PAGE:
Creech said he would be a little more hesitant if families wanted to travel to other outdoor attractions, such as water parks. Water itself does not seem to pose an inherent risk of transmitting the virus, but standing in long lines for the rides might.

Cruises, on the other hand, are a definite no.

“Any activity outdoors and spaced out is lower-risk than indoor, clustered, shared equipment-type of activities, and I think that would directly apply to something like a cruise,” Akinboyo said.

Experts urge everyone, vaccinated or not, to still wear masks in public. While the vaccines have been shown to drastically reduce the risk of hospitalization and death after catching Covid-19, vaccinated individuals can still get less severe cases.

And while there is encouraging evidence that the vaccines may protect against infection and transmission, data is still being collected on whether the vaccinated are capable of spreading the virus to the unvaccinated.

“Just because you’re protected doesn’t necessarily mean you can’t become a carrier,” said Dr. Frank Esper, a pediatric infectious diseases specialist at Cleveland Clinic Children's whose research focuses on viral respiratory infections and newly recognized infectious diseases.

Despite the unanswered questions, early indicators of the vaccines’ effectiveness are so promising that in guidance this month, the CDC specifically allowed for indoor, mask-free reunions between fully vaccinated grandparents, unvaccinated grandchildren and their unvaccinated parents, provided no one who is unvaccinated is at risk for complications of Covid-19.

How to achieve such visits as safely as possible may depend on how far away grandparents live. If they are a plane ride away, it gets more complex.

“Depending on the length of the flight, depending on whether your kids are seated next to other people, whether masks are enforced, how you get to and from the airport, kids might be at higher risk” of catching the coronavirus, as would anyone else who has yet to be vaccinated, Pavia said.

While planes have air filtration systemsto protect passengers during flights, crowded airports could pose a risk, the experts said.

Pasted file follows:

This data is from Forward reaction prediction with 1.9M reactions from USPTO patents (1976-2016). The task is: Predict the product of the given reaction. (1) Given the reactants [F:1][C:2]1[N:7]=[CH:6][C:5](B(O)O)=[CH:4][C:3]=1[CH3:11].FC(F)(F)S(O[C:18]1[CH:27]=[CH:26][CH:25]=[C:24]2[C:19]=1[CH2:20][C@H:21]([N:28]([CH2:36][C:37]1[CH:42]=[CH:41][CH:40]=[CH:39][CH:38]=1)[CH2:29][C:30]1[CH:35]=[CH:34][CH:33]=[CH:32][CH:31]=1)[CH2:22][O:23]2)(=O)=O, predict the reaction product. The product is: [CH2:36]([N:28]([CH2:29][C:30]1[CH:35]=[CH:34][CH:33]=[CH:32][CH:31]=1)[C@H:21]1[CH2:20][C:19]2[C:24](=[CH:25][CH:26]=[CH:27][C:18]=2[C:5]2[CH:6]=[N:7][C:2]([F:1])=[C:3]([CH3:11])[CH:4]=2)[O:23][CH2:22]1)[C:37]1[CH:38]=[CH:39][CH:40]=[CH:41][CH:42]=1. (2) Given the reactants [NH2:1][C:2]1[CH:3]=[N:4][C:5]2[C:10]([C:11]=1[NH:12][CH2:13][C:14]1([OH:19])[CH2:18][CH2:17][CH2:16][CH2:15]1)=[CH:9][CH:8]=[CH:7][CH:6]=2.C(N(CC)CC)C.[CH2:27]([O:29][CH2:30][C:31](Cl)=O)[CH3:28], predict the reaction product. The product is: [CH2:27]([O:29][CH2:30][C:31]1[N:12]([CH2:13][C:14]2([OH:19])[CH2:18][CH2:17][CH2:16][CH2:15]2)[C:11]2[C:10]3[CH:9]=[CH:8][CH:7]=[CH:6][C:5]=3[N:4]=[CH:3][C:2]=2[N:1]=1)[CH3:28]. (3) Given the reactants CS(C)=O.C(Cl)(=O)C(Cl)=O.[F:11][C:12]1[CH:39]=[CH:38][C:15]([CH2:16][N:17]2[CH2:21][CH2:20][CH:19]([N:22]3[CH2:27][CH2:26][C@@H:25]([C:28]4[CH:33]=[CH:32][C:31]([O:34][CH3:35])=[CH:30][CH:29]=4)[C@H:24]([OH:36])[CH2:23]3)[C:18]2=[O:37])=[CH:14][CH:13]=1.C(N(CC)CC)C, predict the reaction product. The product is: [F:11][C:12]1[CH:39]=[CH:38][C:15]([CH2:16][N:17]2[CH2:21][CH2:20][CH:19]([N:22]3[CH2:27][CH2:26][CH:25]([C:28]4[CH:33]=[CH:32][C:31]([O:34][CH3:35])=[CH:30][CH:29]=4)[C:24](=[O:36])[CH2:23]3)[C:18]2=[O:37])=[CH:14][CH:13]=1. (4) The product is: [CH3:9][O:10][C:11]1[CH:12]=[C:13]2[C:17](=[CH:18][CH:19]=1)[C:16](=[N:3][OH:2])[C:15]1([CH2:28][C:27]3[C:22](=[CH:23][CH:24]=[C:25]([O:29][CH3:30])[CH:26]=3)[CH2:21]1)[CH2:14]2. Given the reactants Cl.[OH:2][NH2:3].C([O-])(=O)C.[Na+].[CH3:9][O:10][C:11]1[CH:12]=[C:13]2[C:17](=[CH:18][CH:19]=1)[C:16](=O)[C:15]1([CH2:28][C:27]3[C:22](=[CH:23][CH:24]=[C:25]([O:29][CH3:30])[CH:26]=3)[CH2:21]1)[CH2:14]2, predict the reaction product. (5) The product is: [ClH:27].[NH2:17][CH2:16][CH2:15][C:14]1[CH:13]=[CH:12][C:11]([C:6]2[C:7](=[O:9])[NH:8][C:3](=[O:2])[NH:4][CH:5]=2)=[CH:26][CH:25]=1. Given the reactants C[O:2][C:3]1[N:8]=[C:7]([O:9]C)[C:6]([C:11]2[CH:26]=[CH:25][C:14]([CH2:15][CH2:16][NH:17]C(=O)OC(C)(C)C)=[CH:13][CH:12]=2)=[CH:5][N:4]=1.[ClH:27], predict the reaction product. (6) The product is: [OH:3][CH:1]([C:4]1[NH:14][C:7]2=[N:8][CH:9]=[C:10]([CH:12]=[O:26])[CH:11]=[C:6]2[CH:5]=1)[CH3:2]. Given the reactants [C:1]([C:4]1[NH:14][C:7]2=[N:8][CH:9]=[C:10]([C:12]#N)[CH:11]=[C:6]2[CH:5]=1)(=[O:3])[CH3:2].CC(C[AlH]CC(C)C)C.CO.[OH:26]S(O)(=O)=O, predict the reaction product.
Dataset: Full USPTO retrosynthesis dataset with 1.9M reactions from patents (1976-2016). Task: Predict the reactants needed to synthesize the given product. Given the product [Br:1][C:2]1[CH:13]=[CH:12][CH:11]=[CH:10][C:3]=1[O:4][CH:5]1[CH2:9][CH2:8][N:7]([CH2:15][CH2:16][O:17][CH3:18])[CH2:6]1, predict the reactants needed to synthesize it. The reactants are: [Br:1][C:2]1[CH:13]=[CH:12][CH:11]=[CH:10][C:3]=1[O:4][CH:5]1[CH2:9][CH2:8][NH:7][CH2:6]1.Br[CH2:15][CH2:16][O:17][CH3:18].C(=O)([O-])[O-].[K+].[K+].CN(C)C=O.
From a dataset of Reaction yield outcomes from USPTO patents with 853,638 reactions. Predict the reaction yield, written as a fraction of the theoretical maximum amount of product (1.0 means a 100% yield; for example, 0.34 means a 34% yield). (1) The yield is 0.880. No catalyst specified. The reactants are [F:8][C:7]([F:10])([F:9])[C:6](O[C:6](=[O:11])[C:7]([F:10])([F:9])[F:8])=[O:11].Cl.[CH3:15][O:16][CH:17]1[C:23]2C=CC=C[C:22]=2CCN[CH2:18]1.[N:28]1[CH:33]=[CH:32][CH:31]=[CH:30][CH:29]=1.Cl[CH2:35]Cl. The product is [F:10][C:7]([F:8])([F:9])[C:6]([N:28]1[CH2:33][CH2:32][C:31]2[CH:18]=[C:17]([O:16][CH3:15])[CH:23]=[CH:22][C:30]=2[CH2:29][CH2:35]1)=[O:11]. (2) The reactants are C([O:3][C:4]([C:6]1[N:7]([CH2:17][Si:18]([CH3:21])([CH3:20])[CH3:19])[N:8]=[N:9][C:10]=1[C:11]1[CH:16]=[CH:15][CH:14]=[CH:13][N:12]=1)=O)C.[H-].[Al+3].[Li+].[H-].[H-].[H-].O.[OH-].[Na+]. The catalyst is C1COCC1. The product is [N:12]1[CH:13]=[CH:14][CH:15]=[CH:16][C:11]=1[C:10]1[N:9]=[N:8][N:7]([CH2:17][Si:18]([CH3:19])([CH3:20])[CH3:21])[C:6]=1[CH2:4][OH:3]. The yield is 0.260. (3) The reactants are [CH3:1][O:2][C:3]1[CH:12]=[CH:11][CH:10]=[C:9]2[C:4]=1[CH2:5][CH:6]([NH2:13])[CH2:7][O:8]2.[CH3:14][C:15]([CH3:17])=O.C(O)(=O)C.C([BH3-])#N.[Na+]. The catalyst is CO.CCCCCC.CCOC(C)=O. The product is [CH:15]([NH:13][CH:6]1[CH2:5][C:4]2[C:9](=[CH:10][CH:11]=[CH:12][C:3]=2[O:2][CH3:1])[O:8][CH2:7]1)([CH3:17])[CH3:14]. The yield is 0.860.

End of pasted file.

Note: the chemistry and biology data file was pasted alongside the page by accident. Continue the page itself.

As for the flight itself, direct is best when possible; shorter flights are ideal; and when traveling with children, try to minimize the number of times they will need to take off their mask during the flight, which might mean not traveling during meal or snack times, O’Leary said. He also suggested double-masking or wearing face shields on top of masks on flights.

As long as hotels are successfully reducing congestion in common areas, such as lobbies, the experts did not feel strongly about staying in a hotel versus staying in a vacation rental home.

There is still a lot that is not yet known.

“We have yet to determine how long the protection will be offered by these vaccines, especially in the setting of variants,” Fradin said, adding that it is believed that the vaccines will offer protection for at least 8 to 9 months, but immunity could then wear off.

Widespread travel could unnecessarily spread a variant from one part of the country to another, complicating efforts to climb out from under the pandemic, she said.

The bottom line, the experts say, is to hold off as long as possible with making plans for an elaborate trip. While vaccines were quickly approved for adults, the process takes longer for children because studies need to be conducted to determine the exact dose to give.

In the meantime, traveling should be limited.

“Think about if that risk is really worth it to your family,” said Dr. Grace Lee, a pediatric infectious disease expert at Stanford Children’s Hospital. “If you can just hang tight for weeks to a couple of months, we’re going to be in a better situation. That risk will go down just by having the majority of the population vaccinated.”